Two types of tile layouts are possible: a uniform and a non-uniform tile grid. In the uniform tile layout, each tile has the same width and height, while the non-uniform layout permits the use of tiles with different widths and heights (tiles on the same row still need to have the same height, while tiles on the same column still need to have the same width). The non-uniform tile layout is illustrated in Figure 1. Note that the use of a fine-grained tile grid may significantly decrease the coding efficiency . This will also be discussed in Section 4 for our use case.

3. Scrambling

3.1 Proposed Encoder Archtecture

Figure 2 illustrates the architecture of our modified JPEG XR encoder. In particular, before entropy coding, scrambling is applied to the transform coefficients in the DC and LP subbands. The information stored in the HP and Flexbits subbands is not altered due to its limited impact on the visual quality. This will be explained in more detail in Section 3.2.

Figure 2. Architecture of our modified JPEG XR encoder.

As for the decoder, we assume only authorized clients have full access to the original surveillance video content. A detailed description of the actual bit stream extraction, decoding, descrambling processes, and key management [6] is omitted due to space limitations.

3.2. Subband-Adaptive Scrambling

As shown in Figure 2, a subband-adaptive approach is followed in order to scramble privacy-sensitive face regions. This approach is motivated by the following observation: when scrambling a particular subband, a trade-off exists between the visual importance of the subband (the information in the DC subbands is for instance visually more important than the information in the LP subbands), the available amount of coded data in the subband (the number of coefficients increases when going from the DC subband to the HP subband, and hence the amount of compressed data), the level of security offered by the scrambling technique used, the effect on the coding efficiency, and the computational complexity of the scrambling technique used.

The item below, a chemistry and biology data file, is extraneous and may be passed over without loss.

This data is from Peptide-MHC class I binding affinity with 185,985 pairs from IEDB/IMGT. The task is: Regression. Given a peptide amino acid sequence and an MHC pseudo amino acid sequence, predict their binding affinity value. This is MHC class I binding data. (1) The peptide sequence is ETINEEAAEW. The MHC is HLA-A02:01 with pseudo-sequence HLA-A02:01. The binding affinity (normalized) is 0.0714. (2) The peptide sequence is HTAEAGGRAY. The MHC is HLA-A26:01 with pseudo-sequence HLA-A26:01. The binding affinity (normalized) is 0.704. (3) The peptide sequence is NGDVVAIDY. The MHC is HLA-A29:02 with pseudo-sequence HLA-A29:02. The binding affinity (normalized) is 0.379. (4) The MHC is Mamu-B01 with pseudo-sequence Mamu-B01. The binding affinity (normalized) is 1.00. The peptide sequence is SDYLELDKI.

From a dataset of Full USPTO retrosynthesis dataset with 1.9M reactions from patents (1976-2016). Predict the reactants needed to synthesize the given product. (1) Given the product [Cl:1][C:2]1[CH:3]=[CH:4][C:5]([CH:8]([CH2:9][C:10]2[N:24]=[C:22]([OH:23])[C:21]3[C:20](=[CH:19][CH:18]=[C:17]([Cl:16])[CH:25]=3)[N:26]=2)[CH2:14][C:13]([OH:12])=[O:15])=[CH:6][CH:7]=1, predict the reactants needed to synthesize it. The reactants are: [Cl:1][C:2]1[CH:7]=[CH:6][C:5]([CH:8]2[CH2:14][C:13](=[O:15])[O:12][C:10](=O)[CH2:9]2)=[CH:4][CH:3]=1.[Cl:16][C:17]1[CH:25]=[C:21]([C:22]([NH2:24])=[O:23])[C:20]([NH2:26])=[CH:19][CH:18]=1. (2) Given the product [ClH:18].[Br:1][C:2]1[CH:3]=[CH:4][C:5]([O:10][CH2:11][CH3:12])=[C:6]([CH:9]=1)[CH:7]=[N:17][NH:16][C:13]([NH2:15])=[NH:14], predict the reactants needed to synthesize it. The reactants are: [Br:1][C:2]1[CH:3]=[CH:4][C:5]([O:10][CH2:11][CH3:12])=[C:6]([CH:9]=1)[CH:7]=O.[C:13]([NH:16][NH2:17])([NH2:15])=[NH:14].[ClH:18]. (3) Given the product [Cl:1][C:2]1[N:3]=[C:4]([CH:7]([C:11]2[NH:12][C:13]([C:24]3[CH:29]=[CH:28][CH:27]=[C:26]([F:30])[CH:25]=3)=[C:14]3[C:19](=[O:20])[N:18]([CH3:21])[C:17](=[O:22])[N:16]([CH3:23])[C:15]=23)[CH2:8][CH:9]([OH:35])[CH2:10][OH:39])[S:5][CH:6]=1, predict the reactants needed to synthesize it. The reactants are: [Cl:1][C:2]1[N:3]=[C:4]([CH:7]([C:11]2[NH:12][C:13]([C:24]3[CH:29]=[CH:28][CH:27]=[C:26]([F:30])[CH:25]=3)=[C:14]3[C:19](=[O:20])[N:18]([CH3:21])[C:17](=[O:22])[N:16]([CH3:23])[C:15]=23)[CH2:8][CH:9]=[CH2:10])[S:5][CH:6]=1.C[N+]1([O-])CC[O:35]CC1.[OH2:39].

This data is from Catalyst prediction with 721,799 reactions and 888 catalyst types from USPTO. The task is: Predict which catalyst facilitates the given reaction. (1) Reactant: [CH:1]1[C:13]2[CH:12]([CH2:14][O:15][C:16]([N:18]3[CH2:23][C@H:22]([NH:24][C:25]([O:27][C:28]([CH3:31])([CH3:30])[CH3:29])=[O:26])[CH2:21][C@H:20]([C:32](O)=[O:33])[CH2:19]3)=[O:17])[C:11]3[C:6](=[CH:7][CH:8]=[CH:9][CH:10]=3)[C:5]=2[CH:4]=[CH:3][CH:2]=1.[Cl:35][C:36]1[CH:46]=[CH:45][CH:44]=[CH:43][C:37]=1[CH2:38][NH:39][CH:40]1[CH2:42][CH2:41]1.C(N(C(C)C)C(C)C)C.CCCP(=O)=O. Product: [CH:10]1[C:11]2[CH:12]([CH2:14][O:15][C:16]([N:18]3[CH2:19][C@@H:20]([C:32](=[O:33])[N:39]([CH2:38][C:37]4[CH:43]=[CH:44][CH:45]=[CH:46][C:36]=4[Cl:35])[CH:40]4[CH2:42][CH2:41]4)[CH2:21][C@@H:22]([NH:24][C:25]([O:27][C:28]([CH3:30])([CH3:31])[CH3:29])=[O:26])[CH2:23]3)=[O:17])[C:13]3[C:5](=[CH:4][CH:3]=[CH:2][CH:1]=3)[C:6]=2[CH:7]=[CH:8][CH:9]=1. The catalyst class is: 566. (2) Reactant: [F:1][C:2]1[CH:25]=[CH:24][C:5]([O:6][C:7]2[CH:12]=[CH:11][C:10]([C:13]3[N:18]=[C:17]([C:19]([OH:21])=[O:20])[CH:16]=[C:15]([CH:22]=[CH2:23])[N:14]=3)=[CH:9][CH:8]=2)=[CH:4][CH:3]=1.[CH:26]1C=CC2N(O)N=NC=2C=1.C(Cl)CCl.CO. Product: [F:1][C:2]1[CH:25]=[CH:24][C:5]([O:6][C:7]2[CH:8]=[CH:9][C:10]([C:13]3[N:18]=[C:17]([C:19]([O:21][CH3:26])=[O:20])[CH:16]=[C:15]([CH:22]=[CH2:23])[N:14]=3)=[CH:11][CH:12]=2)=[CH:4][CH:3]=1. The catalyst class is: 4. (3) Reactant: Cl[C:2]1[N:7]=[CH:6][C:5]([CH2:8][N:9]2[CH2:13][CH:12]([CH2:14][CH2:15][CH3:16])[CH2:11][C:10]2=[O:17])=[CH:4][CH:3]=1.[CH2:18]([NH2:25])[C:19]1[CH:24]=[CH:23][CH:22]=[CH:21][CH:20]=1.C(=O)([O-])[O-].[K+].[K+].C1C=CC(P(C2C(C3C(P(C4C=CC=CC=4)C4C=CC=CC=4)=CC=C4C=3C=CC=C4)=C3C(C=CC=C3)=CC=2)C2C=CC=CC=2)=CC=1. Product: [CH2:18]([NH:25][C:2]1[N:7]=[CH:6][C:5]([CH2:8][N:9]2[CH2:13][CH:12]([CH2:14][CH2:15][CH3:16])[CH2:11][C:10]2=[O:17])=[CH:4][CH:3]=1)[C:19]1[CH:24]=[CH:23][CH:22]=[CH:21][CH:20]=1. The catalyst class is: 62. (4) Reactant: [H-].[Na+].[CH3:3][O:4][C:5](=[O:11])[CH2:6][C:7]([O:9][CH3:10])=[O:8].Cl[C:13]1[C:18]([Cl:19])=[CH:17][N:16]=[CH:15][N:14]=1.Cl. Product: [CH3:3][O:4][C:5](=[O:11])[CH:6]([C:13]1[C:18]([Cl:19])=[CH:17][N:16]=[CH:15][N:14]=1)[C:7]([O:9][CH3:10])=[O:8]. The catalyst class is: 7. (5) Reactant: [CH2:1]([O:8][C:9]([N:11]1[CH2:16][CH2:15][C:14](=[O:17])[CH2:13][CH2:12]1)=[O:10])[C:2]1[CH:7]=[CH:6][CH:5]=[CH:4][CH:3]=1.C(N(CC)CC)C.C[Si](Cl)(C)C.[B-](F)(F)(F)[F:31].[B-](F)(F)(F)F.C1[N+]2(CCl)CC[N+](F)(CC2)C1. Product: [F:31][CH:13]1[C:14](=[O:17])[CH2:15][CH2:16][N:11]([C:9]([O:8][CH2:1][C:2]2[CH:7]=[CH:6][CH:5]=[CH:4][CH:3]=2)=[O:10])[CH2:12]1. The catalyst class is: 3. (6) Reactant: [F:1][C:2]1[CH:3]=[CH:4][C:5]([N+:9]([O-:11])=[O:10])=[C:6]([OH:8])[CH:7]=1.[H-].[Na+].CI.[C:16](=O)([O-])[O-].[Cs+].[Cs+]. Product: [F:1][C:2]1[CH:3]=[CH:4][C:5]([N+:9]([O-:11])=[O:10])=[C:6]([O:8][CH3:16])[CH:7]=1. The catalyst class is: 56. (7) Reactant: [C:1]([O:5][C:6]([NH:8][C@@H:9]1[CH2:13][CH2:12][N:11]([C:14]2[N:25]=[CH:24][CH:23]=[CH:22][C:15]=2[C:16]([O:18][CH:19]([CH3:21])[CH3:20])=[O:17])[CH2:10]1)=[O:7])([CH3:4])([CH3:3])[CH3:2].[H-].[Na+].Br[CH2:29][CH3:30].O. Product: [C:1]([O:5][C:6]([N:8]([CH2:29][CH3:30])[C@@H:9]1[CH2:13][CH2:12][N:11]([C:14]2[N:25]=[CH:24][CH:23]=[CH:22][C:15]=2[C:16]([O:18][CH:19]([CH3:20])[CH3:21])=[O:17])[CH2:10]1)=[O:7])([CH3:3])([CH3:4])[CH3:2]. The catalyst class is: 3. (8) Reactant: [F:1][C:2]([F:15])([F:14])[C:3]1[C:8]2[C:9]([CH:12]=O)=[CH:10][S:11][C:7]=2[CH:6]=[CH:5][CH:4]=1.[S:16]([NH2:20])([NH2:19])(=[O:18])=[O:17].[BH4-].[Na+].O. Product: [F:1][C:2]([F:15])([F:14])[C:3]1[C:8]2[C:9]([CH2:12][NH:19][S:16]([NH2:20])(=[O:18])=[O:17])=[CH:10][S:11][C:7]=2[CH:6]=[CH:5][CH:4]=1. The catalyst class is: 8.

3.2.1. Scrambling for DC subbands

In a DC subband, a limited amount of data is available for the purpose of scrambling. Indeed, each macroblock in a tile only contributes a single DC coefficient to the DC subband of that particular tile. Therefore, we propose to apply scrambling at the level of individual bits in order to ensure a sufficient level of protection. Specifically, we propose to apply both Random Sign Inversion (RSI) and Random Bit Flipping (RBF) to DC subbands. RSI pseudo-randomly flips the sign of DC coefficients as follows:


where D denotes the data to be scrambled and where De denotes the pseudo-randomly sign-flipped data. As the sign of DC coefficients is signaled using a simple Boolean flag in JPEG XR, the use of RSI does not affect the coding efficiency. RBF flips bits by applying an XOR operation between input bits and bits belonging to a pseudo-random data stream:


In Equation 2, B denotes the data to be encrypted while Be denotes the encrypted data. Further, bi denotes the ith bit of B and R denotes the set of pseudo-random bits. In JPEG XR, each DC coefficient is partitioned into a significant part and a remainder part (i.e., DC refinement bits). The significant part is again partitioned into a level value and level refinement bits. The level value is signaled using variable length codes, while both DC refinement bits and level refinement bits are signaled using fixed length codes. RBF is only applied to the DC refinement bits and the level refinement bits. By combining the low-complexity RSI and RBF scrambling techniques, the coefficients in a DC subband can be significantly altered without affecting the coding efficiency, which is an important characteristic for mobile devices.

3.2.2. Scrambling for LP subbands

An LP subband is visually less important than a DC subband, but visually more important than an HP subband. Also, an LP subband contains more transform coefficients than a DC subband, but less transform coefficients than an HP subband. Therefore, we propose to apply Random Permutation (RP) to the transform coefficients in an LP subband. RP offers a higher level of protection than RSI or RBF as RP allows for a higher number of possible combinations. However, RP comes with a decrease in coding efficiency since this scrambling technique breaks entropy coding. In our experiments, we observed that the decrease in coding efficiency was limited (less than 6.6% for a worst case scenario). This will be discussed in more detail in Section 4.1.

3.2.3. HP and Flexbits Subbands

In our experiments, we have observed that the visual impact of a scrambled HP subband lowers when the resolution increases (as the content of the HP subband represents high frequency information). Figure 3 shows two images taken from Foreman. The HP subband is scrambled using RP, once at QCIF and once at 4CIF resolution (Flexbits not shown).


 (a)                                  (b)

Figure 3. Visual impact of a scrambled HP subband:
(a) QCIF resolution and (b) 4CIF resolution.